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Merasmus vs. the Better Business Bureau

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Merasmus laughed in his very spooky and not-at-all-cubicle-like office. He hit the mic: "My circus isn't very safe, is it? Too bad you can't file a complaint with the Better Business Bureau! Because...wait, I suppose there's nothing stopping you, is there? Well, it appears Merasamus didn't think this through..."


He gulped and let go of the button. There’s no way any one of those fools noticed. Half of them were in the process of exploding when he said that…



Two days later…


Merasmus’ phone rang from his desk. “Hello?” he grumbled. Ever since the Bombinomicon had figured out the spell to make a call…

“Hello, this is Rebecca from the Better Business Bureau, I’m calling to contact you about a complaint filed against your business.” an extremely perky voice came from the other end.

“Erm… what?” Merasmus needs his morning coffee , the wizard said to himself.

“I’m with the BBB. And I am here to let you know that there is a complaint, but don’t worry, we are going to work together to fix it!” Rebecca, the BBB agent, replied.

Merasmus blinked and remembered what he’d said over the speakers two days ago. “Oh, the eldritch gods have damned me.” He mumbled, his face in his hand.

“What?” Rebecca chirped.

Merasmus heaved a long sigh. “What happened?” He asked. First the Japanese Mafia, then the Bombinomicon dating that cookbook, now this?

“Well, let’s open up the file, Miss Merrymus!”

Merasmus briefly considered ripping the phone line out of the wall. He instead enchanted a mug of strong coffee to his desk.

“Okay!” Rebecca trilled. “There are actually eighteen complaints here, but they are all identical , so we can treat them all as one complaint! Isn’t that good to hear?”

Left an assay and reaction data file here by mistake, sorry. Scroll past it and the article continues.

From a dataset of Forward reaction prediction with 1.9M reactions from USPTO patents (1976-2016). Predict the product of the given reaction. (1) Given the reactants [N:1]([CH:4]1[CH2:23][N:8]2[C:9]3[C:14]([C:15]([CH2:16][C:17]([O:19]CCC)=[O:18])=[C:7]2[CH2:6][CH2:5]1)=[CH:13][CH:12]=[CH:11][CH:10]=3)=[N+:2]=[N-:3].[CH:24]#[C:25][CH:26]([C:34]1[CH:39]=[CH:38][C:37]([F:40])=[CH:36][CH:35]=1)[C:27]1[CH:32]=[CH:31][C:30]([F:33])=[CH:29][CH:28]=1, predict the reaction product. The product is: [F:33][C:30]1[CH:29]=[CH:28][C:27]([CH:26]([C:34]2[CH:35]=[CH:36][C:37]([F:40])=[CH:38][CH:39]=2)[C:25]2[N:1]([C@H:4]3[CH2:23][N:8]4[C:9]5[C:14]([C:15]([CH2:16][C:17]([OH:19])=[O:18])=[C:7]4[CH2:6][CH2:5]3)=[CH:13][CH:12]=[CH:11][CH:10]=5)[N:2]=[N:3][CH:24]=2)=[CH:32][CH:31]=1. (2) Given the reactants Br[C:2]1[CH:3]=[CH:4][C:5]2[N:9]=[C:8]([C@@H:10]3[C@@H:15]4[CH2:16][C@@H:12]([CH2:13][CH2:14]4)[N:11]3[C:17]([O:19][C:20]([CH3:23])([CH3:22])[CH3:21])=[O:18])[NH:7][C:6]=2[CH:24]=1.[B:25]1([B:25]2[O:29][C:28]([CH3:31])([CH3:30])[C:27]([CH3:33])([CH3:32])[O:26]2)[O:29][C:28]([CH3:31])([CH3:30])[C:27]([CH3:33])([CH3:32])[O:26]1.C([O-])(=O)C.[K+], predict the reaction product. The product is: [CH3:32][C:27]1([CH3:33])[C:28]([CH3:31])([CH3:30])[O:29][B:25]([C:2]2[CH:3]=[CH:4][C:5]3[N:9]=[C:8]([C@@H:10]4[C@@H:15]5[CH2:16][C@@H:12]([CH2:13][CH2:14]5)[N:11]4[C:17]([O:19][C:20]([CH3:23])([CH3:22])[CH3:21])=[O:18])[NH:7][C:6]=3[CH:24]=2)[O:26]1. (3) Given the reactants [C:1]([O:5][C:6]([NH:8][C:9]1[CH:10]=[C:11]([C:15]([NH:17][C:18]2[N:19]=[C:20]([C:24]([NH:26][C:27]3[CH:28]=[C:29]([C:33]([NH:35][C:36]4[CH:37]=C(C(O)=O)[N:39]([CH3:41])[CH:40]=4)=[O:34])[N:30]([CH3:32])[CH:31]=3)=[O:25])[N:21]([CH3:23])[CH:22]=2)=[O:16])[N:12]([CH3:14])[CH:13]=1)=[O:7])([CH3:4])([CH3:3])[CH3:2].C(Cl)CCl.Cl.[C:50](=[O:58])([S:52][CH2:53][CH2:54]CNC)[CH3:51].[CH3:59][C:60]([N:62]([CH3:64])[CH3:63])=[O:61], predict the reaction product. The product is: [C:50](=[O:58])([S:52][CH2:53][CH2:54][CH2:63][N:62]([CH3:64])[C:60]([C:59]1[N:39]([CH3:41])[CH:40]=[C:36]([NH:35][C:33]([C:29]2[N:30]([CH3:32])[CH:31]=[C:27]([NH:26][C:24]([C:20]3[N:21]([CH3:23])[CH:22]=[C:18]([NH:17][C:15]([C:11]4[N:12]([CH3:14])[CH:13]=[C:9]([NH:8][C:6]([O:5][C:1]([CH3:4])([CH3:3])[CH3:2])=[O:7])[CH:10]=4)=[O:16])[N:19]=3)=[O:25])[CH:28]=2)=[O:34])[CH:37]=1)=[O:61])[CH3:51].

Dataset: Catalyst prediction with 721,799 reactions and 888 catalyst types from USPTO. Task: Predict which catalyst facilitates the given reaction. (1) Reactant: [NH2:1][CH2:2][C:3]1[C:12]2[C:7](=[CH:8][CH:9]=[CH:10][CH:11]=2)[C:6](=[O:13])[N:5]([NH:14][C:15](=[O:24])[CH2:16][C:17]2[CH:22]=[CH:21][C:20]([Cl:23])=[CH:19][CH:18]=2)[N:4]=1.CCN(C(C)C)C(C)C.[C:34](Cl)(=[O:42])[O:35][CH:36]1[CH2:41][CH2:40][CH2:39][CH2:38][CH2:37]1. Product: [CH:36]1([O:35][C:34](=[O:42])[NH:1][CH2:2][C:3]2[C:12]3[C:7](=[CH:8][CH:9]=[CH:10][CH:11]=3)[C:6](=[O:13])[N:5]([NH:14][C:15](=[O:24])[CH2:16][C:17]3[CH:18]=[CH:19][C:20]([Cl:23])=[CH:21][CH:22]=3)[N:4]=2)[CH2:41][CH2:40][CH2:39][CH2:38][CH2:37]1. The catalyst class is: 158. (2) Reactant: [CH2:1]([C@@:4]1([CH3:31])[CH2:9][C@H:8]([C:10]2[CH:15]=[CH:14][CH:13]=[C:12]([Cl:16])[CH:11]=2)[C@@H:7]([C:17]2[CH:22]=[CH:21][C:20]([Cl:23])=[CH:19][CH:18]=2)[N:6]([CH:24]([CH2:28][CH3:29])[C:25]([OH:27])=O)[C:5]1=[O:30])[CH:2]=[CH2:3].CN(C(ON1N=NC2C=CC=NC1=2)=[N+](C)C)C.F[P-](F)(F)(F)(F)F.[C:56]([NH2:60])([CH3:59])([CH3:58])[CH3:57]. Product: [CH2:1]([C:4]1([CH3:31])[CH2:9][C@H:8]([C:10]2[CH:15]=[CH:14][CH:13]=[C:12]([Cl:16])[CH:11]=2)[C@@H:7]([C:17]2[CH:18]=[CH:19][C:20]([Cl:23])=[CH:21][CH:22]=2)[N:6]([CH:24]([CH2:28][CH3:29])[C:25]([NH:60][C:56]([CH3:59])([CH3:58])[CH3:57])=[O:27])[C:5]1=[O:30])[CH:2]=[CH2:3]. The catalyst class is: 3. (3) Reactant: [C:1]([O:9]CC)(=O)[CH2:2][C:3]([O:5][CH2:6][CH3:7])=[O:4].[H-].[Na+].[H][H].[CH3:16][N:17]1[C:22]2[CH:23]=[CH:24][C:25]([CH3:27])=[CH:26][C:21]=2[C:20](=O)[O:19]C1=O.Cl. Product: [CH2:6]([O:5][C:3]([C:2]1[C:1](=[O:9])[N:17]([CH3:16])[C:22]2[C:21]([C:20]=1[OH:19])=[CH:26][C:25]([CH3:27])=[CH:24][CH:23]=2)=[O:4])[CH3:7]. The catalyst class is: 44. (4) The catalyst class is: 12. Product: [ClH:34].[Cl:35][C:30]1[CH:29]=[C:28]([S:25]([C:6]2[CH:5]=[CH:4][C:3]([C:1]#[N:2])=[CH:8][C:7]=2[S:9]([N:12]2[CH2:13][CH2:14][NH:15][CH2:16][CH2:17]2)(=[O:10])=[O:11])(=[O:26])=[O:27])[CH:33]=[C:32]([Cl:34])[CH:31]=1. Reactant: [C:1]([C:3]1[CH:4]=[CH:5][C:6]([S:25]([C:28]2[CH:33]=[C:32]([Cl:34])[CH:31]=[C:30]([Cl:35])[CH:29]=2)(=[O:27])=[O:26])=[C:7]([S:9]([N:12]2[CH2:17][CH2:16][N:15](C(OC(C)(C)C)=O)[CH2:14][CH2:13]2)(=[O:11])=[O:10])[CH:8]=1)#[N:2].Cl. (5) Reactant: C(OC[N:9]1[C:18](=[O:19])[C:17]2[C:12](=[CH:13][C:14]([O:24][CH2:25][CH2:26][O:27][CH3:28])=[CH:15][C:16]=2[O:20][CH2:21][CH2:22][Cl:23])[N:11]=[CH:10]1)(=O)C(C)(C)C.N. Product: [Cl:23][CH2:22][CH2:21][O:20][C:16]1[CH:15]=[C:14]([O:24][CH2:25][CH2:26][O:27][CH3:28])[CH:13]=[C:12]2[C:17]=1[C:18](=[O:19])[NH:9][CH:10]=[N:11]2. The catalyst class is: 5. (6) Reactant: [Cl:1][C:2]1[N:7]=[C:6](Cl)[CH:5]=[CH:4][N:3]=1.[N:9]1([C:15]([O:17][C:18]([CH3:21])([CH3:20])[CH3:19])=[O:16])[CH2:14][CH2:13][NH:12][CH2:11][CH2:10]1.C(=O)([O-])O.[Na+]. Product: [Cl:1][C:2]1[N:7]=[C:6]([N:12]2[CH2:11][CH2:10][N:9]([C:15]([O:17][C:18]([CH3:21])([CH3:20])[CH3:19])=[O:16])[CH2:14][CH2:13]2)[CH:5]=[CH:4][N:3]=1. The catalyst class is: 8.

“Not really, no. Miss, erm,” Merasmus realized he didn’t know her last name.

“Please just call me Rebecca!”

“Rebecca,” he sighed. “What do I have to do to make this go away ?”

“Well the file says…” Rebecca trailed off. “The file says that your, uh, circus―”

“Carnival,” Merasmus interrupted.

“Carnival,” Rebecca said carefully, “is… killing people. On purpose. Like, not accidentally, that’s the point of it.”

There was a long minute of silence on the phone.

“So, um, the official complaint is false advertising…” Rebecca said.

Merasmus jumped right in, suddenly energized. “Well, that is just false! It is stated before you even get a ticket that participation in the carnival will result in Merasmus stealing your soul! And also, generally they kill each other before I kill them.”

Rebecca was silent. Blissfully, wonderfully silent.

“Okay…” She began again. “Um, if you can just fill out the paperwork that says that… you disclaim… that problem… that’ll dismiss the complaint. It should be mailed to you within a week”

“Got it, got it.” he said.

“And if you become a BBB-accredited business― which will run about a thousand dollars for a first-time registration― we will be able to give you an official rating of an A+. If not, we’ll still be able to give you a B- rating, assuming your paperwork checks out.” Rebecca spoke timidly.

“Merasmus can’t afford a thousand dollars right now. How about I give you a free ticket instead?”

“No, no. no! But, um, for your generosity, I can give you a B+ rating, you know, for good customer service, or something!” Rebecca pleaded.

“Alright then. Thank you, Miss Rebecca.”

“Thanks, goodbye!” Rebecca slammed down the phone.



Two weeks later…


“Welcome, fools, to the carnival… of your doom! With a rating of B+ from the Better Business Bureau! Nice try, mortals!”